Vietnam's pangasius industry is under attack in the EU since Carrefour’s ban on sales in Belgium in late January has since gained quick NGO support. A wave of negative media attention directed at the farmed pangasius industry following the ban has hurt sales across the EU market, despite the fact that pangasius is farmed both to ASC and BAP standards. This media frenzy has caused immediate changes in consumer habits which have already been felt by exporters. However, traders, industry groups, members of the scientific community and even retailers have come to the defense of Vietnamese pangasius.

In other news, Peggy Parker writes of Urchinomics, a company founded by Brian Tsuyoshi Takeda. Takeda's company uses a revolutionary process to farm sea urchins from the barrens, which feeds them a kelp-based food product that triggers production of uni (roe) in weeks rather than months. The company was founded since sea urchin populations have rebounded by clearcutting kelp forests, which means they stop producing roe that sells for $200 per pound. The process is in trial stages in Quebec and the Canadian Maritimes, British Columbia, Australia, and Japan.

Meanwhile, the Global Sustainable Seafood Initiative (GSSI) said the Marine Stewardship Council’s (MSC) seafood certification standards align with all of the Essential Components of the GSSI’s Global Benchmark Tool. This makes the MSC the third seafood certification standard to be successfully benchmarked by the GSSI. This process reaffirms our commitment to maintain world-leading science-based standards which are widely applicable and help to drive real change on the water. Anyone committing to purchase MSC certified seafood can be confident that it reflects global best practice in fisheries management,” said Dr David Agnew, Director of Science and Standards at the MSC.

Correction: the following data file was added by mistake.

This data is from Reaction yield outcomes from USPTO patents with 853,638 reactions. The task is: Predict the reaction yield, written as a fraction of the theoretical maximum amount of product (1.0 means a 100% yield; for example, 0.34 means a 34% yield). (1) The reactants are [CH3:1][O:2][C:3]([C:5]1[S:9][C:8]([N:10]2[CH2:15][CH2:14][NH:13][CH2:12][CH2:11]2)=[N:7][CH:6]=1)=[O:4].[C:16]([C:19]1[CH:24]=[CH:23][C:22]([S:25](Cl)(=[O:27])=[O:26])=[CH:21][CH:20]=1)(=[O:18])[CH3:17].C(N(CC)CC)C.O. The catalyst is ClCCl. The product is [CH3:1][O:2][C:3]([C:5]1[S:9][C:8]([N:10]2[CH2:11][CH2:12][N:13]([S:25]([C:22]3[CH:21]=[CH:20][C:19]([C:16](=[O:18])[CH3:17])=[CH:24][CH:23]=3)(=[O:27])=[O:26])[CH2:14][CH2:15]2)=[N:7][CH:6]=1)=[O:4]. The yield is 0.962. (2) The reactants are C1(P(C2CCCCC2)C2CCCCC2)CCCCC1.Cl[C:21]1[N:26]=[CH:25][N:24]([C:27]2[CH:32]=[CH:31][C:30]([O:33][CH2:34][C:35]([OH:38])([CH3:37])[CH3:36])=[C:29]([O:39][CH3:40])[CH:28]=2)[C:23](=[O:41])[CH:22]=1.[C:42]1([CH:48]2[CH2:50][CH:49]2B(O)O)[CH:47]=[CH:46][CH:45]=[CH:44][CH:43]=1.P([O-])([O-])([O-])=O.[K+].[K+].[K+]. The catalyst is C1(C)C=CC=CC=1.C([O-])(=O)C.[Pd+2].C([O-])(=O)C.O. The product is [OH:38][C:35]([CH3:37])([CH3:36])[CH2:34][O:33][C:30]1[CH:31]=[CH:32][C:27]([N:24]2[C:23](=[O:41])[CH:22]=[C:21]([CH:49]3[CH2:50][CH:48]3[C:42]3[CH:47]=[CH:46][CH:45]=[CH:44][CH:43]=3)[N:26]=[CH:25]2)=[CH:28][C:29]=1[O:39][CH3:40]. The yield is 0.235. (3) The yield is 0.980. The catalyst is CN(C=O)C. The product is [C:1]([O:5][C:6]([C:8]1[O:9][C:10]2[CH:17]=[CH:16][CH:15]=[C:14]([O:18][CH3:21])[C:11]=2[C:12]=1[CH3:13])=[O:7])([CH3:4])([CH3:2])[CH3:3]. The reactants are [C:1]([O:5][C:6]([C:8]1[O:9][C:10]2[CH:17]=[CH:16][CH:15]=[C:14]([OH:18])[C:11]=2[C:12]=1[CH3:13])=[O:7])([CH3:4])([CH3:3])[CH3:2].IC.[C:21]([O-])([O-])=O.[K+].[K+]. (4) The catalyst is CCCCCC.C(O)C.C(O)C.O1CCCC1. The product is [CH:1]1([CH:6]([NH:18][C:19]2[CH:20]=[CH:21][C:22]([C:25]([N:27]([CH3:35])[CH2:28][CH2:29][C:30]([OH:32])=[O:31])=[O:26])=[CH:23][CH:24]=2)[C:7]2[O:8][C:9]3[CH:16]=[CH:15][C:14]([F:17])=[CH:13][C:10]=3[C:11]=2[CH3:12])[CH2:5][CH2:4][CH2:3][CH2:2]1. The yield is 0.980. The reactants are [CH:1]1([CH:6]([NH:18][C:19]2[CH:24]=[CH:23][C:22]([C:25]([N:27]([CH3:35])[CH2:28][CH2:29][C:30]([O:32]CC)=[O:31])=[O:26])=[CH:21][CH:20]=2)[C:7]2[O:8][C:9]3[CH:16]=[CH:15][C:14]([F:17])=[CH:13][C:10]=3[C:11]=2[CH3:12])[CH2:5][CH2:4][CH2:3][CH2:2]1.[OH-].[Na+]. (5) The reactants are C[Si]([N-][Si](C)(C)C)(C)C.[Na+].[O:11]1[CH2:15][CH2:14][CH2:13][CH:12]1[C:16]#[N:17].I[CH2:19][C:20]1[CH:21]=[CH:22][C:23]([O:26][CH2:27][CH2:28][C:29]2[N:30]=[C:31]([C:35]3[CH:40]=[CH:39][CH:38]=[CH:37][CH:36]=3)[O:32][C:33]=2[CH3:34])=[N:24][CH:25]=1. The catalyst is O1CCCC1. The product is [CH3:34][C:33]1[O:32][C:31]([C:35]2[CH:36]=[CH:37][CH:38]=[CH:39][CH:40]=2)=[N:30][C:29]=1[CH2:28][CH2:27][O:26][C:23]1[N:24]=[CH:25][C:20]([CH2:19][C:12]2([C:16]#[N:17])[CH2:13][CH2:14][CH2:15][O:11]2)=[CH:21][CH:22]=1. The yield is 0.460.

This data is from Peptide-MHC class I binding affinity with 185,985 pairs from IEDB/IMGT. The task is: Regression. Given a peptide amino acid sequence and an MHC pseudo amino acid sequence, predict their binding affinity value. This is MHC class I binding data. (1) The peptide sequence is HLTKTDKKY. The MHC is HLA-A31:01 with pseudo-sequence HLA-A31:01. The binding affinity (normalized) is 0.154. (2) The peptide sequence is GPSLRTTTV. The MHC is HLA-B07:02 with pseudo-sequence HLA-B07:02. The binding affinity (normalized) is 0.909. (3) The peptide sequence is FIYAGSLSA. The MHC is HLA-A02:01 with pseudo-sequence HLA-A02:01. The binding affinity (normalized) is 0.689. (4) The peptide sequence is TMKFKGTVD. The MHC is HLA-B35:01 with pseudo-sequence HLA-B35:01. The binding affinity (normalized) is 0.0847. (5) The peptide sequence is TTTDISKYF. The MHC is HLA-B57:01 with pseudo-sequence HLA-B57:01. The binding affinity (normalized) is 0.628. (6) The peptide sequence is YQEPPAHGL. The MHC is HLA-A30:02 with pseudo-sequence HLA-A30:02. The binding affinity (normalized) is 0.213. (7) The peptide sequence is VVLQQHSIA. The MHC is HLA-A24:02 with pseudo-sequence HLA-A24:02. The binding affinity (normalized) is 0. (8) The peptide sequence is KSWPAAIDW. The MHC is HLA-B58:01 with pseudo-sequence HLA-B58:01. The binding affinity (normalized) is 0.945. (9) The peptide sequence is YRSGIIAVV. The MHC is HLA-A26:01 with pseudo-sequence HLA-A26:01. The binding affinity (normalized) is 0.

Finally, Marine Harvest is experimenting with farming salmon using an advanced marine egg co

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As Season Wraps, Bering Sea Crabbers Focus on New Rules, Harvest Policy

As the Bering Sea crab fleet pulls the last of their snow crab pots, attention is quickly pivoting to the Board of Fish meeting being held next week. The season will likely wrap up with landings very close to the season's allocated quota. The supplemental March 20-24 Board of Fish meeting is drawing the interest of all crabbers, as the seven-member board will deal with king and tanner crab issues from Prince William Sound west to Kodiak, the Aleutians, and the Bering Sea. Submitting seven proposals for Bering Sea bairdi, the Alaska Bering Sea Crabbers (ABSC) is focused on crab bycatch, gear efficiencies, and fishing dates. “But even more important, and what’s not on the agenda,” says Tyson Fick, executive director of ABSC, “are the ongoing conversations with Fish and Game about the stock harvest strategy for bairdi.”

Canada announced a $325 million budget for the Atlantic Fisheries Fund. The fund was announced last summer but federal Fisheries Minister Dominic LeBlanc only made the budget public Friday. Representatives from Nova Scotia, New Brunswick and P.E.I., were on hand at the Halifax Stanfield International Airport to offer their support to the initiative, despite the fact no province has yet formally signed onto the agreement to make the money available to their province. "I am confident that this new $325-million federal investment will solidify the importance of seafood and fish to the economy of Atlantic Canada," LeBlanc said.